Tuple type 

You can use a tuple as a convenient alternative to a user-defined type.

Cassandra 2.1 introduces the tuple type that holds fixed-length sets of typed positional fields. You can use a tuple as an alternative to a user-defined type when you don't need to add new fields. A tuple can accommodate many fields (32768), more than you can prudently use. Typically, you create a tuple having only a few fields.

In the table creation statement, use angle brackets and a comma delimiter to declare the tuple component types. Surround tuple values in parentheses to insert the values into a table, as shown in this example.

CREATE TABLE collect_things (
  k int PRIMARY KEY,
  v <tuple<int, text, float>>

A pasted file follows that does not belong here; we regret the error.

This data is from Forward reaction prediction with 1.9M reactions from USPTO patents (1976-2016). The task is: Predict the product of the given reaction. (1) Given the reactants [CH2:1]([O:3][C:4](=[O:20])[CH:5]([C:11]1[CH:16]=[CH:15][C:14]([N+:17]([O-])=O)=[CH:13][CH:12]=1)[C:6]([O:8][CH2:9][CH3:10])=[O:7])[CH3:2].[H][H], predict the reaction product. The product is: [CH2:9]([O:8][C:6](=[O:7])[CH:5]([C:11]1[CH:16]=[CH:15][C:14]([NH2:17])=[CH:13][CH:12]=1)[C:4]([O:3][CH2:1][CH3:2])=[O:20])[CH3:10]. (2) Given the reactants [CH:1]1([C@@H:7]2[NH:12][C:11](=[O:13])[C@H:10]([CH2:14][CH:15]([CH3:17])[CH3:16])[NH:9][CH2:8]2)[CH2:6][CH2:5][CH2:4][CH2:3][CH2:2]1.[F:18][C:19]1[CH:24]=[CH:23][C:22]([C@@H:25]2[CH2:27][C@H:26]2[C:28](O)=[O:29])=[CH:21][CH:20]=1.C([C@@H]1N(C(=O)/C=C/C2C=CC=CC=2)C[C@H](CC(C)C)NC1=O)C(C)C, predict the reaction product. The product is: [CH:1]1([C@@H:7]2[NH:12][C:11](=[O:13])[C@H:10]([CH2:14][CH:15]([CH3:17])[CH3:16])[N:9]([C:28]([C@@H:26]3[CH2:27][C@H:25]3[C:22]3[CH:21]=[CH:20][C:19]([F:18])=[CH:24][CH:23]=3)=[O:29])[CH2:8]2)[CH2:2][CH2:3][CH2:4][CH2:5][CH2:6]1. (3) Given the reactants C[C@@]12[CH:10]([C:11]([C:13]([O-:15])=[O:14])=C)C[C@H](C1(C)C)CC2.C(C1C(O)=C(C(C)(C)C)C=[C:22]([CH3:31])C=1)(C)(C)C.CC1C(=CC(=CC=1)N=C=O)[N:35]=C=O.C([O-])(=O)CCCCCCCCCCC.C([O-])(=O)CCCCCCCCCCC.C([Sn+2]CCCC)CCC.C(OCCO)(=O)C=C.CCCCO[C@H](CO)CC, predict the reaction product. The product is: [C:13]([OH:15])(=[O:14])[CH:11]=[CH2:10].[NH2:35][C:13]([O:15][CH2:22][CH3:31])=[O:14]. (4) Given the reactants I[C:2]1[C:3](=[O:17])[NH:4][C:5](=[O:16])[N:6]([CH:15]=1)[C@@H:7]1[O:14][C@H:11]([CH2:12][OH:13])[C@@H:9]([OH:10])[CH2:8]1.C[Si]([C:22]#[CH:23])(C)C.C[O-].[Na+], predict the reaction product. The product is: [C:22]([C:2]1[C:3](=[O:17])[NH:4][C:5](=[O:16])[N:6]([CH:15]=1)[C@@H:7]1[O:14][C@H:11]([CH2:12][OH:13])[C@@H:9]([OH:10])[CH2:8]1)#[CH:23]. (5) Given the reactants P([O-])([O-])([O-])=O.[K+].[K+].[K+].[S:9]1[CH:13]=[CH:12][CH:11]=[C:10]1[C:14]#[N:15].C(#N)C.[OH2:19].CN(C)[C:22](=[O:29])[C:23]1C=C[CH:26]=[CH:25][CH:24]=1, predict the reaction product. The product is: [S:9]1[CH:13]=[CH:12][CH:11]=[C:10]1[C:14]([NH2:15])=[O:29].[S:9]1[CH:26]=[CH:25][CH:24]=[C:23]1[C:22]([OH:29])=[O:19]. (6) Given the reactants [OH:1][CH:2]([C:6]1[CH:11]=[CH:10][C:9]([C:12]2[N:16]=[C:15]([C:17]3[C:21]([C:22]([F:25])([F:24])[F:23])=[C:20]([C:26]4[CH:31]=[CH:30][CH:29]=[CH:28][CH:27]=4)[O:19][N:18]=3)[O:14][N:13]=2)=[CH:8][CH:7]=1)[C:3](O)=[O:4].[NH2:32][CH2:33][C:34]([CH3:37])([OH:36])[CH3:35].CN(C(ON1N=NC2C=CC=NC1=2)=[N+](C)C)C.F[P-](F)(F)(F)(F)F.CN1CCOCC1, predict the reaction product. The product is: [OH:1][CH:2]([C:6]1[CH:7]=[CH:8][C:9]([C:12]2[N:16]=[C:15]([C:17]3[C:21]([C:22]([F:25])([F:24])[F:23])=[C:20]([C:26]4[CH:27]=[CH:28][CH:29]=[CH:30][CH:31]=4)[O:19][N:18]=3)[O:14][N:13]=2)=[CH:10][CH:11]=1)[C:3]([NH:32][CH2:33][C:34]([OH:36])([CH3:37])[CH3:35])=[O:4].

);

INSERT INTO collect_things (k, v) VALUES(0, (3, 'bar', 2.1));

SELECT * FROM collect_things;

 k | v
---+-----------------
 0 | (3, 'bar', 2.1)
Note: Cassandra 2.1.0 to 2.1.2 requires using frozen for tuples:
frozen <tuple <int, tuple<text, double>>>
Cassandra 2.1.3+ does not require this keyword for tuples.

You can filter a selection using a tuple.

CREATE INDEX on collect_things (v);

SELECT * FROM collect_things WHERE v = (3, 'bar', 2.1);

 k | v
---+-----------------
 0 | (3, 'bar', 2.1)

You can nest tuples as shown in the following example:

create table nested (k int PRIMARY KEY, t frozen <tuple <int, tuple<text, double>>>);

INSERT INTO nested (k, t) VALUES (0, (3, ('foo', 3.4)));